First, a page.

Main Article Content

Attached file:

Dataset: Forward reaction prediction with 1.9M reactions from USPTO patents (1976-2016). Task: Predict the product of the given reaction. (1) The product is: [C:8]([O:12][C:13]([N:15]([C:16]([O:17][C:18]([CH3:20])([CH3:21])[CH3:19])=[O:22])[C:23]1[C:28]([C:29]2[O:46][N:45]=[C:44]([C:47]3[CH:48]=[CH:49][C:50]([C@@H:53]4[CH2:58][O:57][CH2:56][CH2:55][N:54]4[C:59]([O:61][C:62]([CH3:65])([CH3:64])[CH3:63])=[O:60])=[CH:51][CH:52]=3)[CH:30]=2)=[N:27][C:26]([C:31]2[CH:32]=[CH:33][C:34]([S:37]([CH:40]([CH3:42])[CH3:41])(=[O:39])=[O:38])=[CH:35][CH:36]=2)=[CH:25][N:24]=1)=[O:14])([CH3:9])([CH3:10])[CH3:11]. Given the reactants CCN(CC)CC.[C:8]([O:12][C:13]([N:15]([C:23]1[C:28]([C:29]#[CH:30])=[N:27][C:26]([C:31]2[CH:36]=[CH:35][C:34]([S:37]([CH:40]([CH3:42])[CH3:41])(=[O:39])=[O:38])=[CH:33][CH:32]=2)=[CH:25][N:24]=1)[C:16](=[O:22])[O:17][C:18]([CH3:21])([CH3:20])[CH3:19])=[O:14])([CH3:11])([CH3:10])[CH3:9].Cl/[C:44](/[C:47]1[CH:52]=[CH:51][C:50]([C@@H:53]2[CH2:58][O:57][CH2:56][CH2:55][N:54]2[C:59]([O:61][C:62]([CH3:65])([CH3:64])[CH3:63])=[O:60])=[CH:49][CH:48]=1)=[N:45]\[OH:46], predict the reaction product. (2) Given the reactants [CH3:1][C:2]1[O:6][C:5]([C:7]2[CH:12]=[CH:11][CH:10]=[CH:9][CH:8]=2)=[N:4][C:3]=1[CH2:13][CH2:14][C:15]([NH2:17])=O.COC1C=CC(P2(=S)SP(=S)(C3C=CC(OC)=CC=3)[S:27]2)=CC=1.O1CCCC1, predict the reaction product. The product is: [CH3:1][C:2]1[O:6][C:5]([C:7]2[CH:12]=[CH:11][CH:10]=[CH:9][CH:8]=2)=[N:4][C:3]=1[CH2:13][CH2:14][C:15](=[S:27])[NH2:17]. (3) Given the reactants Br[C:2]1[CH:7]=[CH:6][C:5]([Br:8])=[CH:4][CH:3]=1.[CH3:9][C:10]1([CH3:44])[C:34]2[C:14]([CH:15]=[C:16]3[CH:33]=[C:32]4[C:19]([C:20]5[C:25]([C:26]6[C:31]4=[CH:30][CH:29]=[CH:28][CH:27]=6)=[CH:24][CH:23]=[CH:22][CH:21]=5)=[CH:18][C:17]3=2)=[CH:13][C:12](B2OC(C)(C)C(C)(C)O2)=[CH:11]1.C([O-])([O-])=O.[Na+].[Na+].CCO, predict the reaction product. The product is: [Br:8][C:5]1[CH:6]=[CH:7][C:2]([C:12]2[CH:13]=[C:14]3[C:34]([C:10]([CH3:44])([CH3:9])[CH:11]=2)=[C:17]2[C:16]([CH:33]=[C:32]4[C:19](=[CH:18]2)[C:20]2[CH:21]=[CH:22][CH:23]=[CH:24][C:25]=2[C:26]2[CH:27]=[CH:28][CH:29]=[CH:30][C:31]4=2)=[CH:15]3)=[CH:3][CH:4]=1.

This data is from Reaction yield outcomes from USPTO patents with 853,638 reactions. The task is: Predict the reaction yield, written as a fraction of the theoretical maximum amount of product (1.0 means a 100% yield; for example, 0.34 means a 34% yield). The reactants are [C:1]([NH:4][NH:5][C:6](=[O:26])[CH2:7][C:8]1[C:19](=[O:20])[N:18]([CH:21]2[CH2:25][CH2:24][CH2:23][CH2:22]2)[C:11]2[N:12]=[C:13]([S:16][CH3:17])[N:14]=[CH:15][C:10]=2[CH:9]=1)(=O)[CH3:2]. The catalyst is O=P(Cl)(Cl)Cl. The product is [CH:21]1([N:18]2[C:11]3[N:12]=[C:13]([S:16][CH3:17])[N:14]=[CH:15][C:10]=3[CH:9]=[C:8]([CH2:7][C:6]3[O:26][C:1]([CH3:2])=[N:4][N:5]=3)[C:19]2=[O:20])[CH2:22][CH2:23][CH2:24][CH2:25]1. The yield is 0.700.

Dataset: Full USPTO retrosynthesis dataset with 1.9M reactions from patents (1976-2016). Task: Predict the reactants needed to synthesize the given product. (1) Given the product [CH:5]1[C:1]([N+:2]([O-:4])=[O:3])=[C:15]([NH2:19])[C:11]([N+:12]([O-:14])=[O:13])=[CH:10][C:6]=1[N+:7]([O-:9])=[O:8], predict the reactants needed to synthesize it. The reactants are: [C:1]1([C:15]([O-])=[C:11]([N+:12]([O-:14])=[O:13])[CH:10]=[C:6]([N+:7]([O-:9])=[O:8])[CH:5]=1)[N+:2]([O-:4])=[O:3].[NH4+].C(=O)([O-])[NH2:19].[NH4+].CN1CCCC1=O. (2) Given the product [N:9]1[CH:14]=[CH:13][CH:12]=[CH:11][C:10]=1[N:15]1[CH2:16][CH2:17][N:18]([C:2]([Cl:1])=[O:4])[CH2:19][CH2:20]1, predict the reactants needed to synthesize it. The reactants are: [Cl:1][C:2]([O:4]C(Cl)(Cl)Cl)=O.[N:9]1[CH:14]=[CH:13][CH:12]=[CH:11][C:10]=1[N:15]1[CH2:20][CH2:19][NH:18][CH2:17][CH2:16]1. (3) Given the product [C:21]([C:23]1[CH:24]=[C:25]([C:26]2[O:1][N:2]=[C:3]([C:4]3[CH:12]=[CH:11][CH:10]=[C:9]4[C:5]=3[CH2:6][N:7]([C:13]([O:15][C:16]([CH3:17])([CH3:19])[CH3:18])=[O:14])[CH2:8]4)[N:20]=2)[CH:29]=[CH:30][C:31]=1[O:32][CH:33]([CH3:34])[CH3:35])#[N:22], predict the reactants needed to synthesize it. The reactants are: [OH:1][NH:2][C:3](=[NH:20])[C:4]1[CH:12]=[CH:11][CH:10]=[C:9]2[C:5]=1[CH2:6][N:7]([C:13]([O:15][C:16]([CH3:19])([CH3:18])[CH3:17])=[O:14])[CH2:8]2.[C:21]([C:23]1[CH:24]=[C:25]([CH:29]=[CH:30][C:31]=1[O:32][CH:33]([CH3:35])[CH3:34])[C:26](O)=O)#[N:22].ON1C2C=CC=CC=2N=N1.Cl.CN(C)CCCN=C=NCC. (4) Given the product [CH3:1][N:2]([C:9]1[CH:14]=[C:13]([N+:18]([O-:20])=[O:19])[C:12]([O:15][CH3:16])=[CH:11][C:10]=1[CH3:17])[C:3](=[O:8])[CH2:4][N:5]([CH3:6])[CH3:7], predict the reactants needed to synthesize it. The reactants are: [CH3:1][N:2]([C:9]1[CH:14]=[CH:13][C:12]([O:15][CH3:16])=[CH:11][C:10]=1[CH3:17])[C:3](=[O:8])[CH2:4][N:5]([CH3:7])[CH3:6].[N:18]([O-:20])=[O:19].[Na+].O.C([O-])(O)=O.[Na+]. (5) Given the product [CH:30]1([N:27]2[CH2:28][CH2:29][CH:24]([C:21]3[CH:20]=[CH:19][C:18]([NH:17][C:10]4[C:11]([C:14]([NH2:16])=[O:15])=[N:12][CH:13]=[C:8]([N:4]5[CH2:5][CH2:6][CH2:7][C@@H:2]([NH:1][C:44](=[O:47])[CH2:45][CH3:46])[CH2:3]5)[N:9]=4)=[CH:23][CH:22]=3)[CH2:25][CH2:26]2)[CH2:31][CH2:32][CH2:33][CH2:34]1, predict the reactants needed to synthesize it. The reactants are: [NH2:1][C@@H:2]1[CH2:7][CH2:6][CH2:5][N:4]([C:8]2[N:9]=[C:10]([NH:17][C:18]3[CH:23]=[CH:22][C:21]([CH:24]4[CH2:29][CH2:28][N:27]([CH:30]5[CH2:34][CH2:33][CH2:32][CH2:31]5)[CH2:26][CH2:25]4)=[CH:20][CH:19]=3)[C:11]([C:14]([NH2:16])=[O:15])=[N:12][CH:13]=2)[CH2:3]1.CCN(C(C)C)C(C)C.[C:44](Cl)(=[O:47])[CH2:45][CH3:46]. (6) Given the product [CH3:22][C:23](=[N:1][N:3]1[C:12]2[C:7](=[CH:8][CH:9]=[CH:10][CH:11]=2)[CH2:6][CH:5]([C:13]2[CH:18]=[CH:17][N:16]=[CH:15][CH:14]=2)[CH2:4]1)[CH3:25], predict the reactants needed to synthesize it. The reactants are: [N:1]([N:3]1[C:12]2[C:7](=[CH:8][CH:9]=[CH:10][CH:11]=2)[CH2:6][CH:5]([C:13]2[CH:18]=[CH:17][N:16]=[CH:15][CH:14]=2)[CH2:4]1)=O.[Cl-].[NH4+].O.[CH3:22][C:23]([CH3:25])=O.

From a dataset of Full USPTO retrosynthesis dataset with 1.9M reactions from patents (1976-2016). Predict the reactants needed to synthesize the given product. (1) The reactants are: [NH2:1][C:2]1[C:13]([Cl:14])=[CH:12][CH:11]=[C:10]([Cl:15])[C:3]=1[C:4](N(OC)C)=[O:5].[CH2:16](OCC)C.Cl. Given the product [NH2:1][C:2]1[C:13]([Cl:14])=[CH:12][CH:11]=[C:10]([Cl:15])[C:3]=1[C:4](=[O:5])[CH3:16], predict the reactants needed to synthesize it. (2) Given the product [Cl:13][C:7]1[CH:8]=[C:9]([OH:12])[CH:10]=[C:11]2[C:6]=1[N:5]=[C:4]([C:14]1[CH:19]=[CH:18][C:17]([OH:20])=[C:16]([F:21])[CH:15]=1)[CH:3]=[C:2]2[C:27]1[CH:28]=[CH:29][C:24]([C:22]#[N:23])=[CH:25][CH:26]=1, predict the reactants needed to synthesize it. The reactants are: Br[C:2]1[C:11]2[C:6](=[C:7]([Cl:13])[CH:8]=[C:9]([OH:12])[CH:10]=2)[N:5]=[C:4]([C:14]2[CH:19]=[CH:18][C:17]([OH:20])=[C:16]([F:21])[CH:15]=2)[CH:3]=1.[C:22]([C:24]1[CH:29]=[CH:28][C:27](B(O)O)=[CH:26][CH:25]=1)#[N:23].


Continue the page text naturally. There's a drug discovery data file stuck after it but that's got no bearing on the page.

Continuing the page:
Objective: Comparison between the central and brachial blood pressure values in elderly patients treated in A1 Department, 108 Military Central Hospital. Subject and method: This prospective, described and cross-sectional study, assessed 120 elderly patients, selected in the period from June 2017 to August 2017, compared central and brachial SBP using a Centron cBP301 (Centron Diagnostis, UK). Result: 120 patients in the study, with an average age of 73 ± 7 years, men (100%), artery system hypertension (50%). Brachial systolic pressure (bSP) is higher than central systolic pressure (cSP) in patients with hypertension and normal blood pressure (153 ± 17mmHg versus 140 ± 17mmHg and 120 ± 11mmHg with 108 ± 12mmHg, p<0.05). There is no difference in Δ(bSP-cSP) between hypertensive and normal blood presure groups (12 ± 6mmHg versus 12 ± 7mmHg). This difference increases with age. There is a similarity between central diastolic pressure and brachial diastolic pressure in both hypertensive and normal blood pressure (87 ± 11mmHg versus 88 ± 11mmHg and 74 ± 8mmHg vs 75 ± 8mmHg). Δ(bSP-cSP) is positive correlated with age, height, negative correlated with heart rate. Conclusion: Brachial systolic pressure is higher than central systolic pressure in patients with hypertension and normal blood pressure. There is no difference in Δ(bSP-cSP) between hypertensive and normal blood pressure groups. Δ(bSP-cSP) is positive correlated with age, height and negative correlated with heart rate.